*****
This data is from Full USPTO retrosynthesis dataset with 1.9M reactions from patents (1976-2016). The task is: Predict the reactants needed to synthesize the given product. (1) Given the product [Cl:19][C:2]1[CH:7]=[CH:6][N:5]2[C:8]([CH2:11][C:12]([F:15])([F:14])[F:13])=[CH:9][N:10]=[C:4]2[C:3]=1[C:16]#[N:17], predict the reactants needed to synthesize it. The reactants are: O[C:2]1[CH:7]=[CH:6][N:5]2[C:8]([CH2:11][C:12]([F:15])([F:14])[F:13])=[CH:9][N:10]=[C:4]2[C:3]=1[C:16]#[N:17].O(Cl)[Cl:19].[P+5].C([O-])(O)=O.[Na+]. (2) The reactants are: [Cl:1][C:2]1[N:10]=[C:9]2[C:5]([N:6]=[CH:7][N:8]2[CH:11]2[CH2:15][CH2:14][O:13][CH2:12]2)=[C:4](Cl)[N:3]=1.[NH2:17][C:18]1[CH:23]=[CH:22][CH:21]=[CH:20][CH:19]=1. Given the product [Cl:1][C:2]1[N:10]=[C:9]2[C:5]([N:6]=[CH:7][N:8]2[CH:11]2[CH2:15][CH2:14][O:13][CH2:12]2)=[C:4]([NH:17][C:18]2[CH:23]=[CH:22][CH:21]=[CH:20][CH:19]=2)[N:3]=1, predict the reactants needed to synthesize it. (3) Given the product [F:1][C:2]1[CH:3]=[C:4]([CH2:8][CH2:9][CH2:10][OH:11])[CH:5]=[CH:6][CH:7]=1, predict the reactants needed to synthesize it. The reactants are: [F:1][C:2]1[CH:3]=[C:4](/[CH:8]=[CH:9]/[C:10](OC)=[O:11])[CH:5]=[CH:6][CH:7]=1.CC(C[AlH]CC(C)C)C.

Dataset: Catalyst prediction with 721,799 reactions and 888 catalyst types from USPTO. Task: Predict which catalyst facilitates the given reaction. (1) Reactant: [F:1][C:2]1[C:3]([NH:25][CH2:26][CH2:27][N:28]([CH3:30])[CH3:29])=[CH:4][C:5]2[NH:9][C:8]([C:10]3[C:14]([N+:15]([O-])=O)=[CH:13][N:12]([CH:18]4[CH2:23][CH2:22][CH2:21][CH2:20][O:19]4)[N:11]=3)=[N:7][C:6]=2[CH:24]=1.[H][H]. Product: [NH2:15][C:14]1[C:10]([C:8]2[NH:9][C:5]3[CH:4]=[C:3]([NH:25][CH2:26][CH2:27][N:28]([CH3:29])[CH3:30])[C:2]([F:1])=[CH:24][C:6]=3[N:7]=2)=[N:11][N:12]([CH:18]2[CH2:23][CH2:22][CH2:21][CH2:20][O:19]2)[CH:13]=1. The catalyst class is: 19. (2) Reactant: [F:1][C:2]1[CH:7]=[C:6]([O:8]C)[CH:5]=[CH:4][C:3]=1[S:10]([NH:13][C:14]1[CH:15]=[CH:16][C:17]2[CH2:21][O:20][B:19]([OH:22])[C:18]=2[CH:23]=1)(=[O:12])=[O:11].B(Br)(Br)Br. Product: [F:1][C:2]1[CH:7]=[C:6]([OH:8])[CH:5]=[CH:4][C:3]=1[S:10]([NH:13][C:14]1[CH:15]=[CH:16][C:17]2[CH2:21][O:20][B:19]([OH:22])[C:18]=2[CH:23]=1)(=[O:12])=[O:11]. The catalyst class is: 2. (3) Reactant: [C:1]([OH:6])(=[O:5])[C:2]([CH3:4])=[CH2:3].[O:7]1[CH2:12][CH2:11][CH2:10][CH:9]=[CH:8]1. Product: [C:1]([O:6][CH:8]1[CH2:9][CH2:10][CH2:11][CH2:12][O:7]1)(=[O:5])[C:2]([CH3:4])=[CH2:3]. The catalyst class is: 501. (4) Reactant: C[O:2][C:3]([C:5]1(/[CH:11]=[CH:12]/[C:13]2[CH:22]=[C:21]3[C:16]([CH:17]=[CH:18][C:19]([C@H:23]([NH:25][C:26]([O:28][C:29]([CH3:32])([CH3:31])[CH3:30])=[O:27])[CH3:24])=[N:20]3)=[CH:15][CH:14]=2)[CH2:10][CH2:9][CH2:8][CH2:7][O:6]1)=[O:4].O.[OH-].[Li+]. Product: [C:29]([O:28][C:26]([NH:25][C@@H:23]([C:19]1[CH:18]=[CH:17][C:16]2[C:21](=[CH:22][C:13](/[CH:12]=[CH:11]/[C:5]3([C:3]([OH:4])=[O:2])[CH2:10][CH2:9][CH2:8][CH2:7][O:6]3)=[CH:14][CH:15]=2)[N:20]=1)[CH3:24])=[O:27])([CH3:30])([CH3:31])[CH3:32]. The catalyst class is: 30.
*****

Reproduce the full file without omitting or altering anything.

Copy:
This data is from Full USPTO retrosynthesis dataset with 1.9M reactions from patents (1976-2016). The task is: Predict the reactants needed to synthesize the given product. (1) Given the product [Cl:19][C:2]1[CH:7]=[CH:6][N:5]2[C:8]([CH2:11][C:12]([F:15])([F:14])[F:13])=[CH:9][N:10]=[C:4]2[C:3]=1[C:16]#[N:17], predict the reactants needed to synthesize it. The reactants are: O[C:2]1[CH:7]=[CH:6][N:5]2[C:8]([CH2:11][C:12]([F:15])([F:14])[F:13])=[CH:9][N:10]=[C:4]2[C:3]=1[C:16]#[N:17].O(Cl)[Cl:19].[P+5].C([O-])(O)=O.[Na+]. (2) The reactants are: [Cl:1][C:2]1[N:10]=[C:9]2[C:5]([N:6]=[CH:7][N:8]2[CH:11]2[CH2:15][CH2:14][O:13][CH2:12]2)=[C:4](Cl)[N:3]=1.[NH2:17][C:18]1[CH:23]=[CH:22][CH:21]=[CH:20][CH:19]=1. Given the product [Cl:1][C:2]1[N:10]=[C:9]2[C:5]([N:6]=[CH:7][N:8]2[CH:11]2[CH2:15][CH2:14][O:13][CH2:12]2)=[C:4]([NH:17][C:18]2[CH:23]=[CH:22][CH:21]=[CH:20][CH:19]=2)[N:3]=1, predict the reactants needed to synthesize it. (3) Given the product [F:1][C:2]1[CH:3]=[C:4]([CH2:8][CH2:9][CH2:10][OH:11])[CH:5]=[CH:6][CH:7]=1, predict the reactants needed to synthesize it. The reactants are: [F:1][C:2]1[CH:3]=[C:4](/[CH:8]=[CH:9]/[C:10](OC)=[O:11])[CH:5]=[CH:6][CH:7]=1.CC(C[AlH]CC(C)C)C.

Dataset: Catalyst prediction with 721,799 reactions and 888 catalyst types from USPTO. Task: Predict which catalyst facilitates the given reaction. (1) Reactant: [F:1][C:2]1[C:3]([NH:25][CH2:26][CH2:27][N:28]([CH3:30])[CH3:29])=[CH:4][C:5]2[NH:9][C:8]([C:10]3[C:14]([N+:15]([O-])=O)=[CH:13][N:12]([CH:18]4[CH2:23][CH2:22][CH2:21][CH2:20][O:19]4)[N:11]=3)=[N:7][C:6]=2[CH:24]=1.[H][H]. Product: [NH2:15][C:14]1[C:10]([C:8]2[NH:9][C:5]3[CH:4]=[C:3]([NH:25][CH2:26][CH2:27][N:28]([CH3:29])[CH3:30])[C:2]([F:1])=[CH:24][C:6]=3[N:7]=2)=[N:11][N:12]([CH:18]2[CH2:23][CH2:22][CH2:21][CH2:20][O:19]2)[CH:13]=1. The catalyst class is: 19. (2) Reactant: [F:1][C:2]1[CH:7]=[C:6]([O:8]C)[CH:5]=[CH:4][C:3]=1[S:10]([NH:13][C:14]1[CH:15]=[CH:16][C:17]2[CH2:21][O:20][B:19]([OH:22])[C:18]=2[CH:23]=1)(=[O:12])=[O:11].B(Br)(Br)Br. Product: [F:1][C:2]1[CH:7]=[C:6]([OH:8])[CH:5]=[CH:4][C:3]=1[S:10]([NH:13][C:14]1[CH:15]=[CH:16][C:17]2[CH2:21][O:20][B:19]([OH:22])[C:18]=2[CH:23]=1)(=[O:12])=[O:11]. The catalyst class is: 2. (3) Reactant: [C:1]([OH:6])(=[O:5])[C:2]([CH3:4])=[CH2:3].[O:7]1[CH2:12][CH2:11][CH2:10][CH:9]=[CH:8]1. Product: [C:1]([O:6][CH:8]1[CH2:9][CH2:10][CH2:11][CH2:12][O:7]1)(=[O:5])[C:2]([CH3:4])=[CH2:3]. The catalyst class is: 501. (4) Reactant: C[O:2][C:3]([C:5]1(/[CH:11]=[CH:12]/[C:13]2[CH:22]=[C:21]3[C:16]([CH:17]=[CH:18][C:19]([C@H:23]([NH:25][C:26]([O:28][C:29]([CH3:32])([CH3:31])[CH3:30])=[O:27])[CH3:24])=[N:20]3)=[CH:15][CH:14]=2)[CH2:10][CH2:9][CH2:8][CH2:7][O:6]1)=[O:4].O.[OH-].[Li+]. Product: [C:29]([O:28][C:26]([NH:25][C@@H:23]([C:19]1[CH:18]=[CH:17][C:16]2[C:21](=[CH:22][C:13](/[CH:12]=[CH:11]/[C:5]3([C:3]([OH:4])=[O:2])[CH2:10][CH2:9][CH2:8][CH2:7][O:6]3)=[CH:14][CH:15]=2)[N:20]=1)[CH3:24])=[O:27])([CH3:30])([CH3:31])[CH3:32]. The catalyst class is: 30.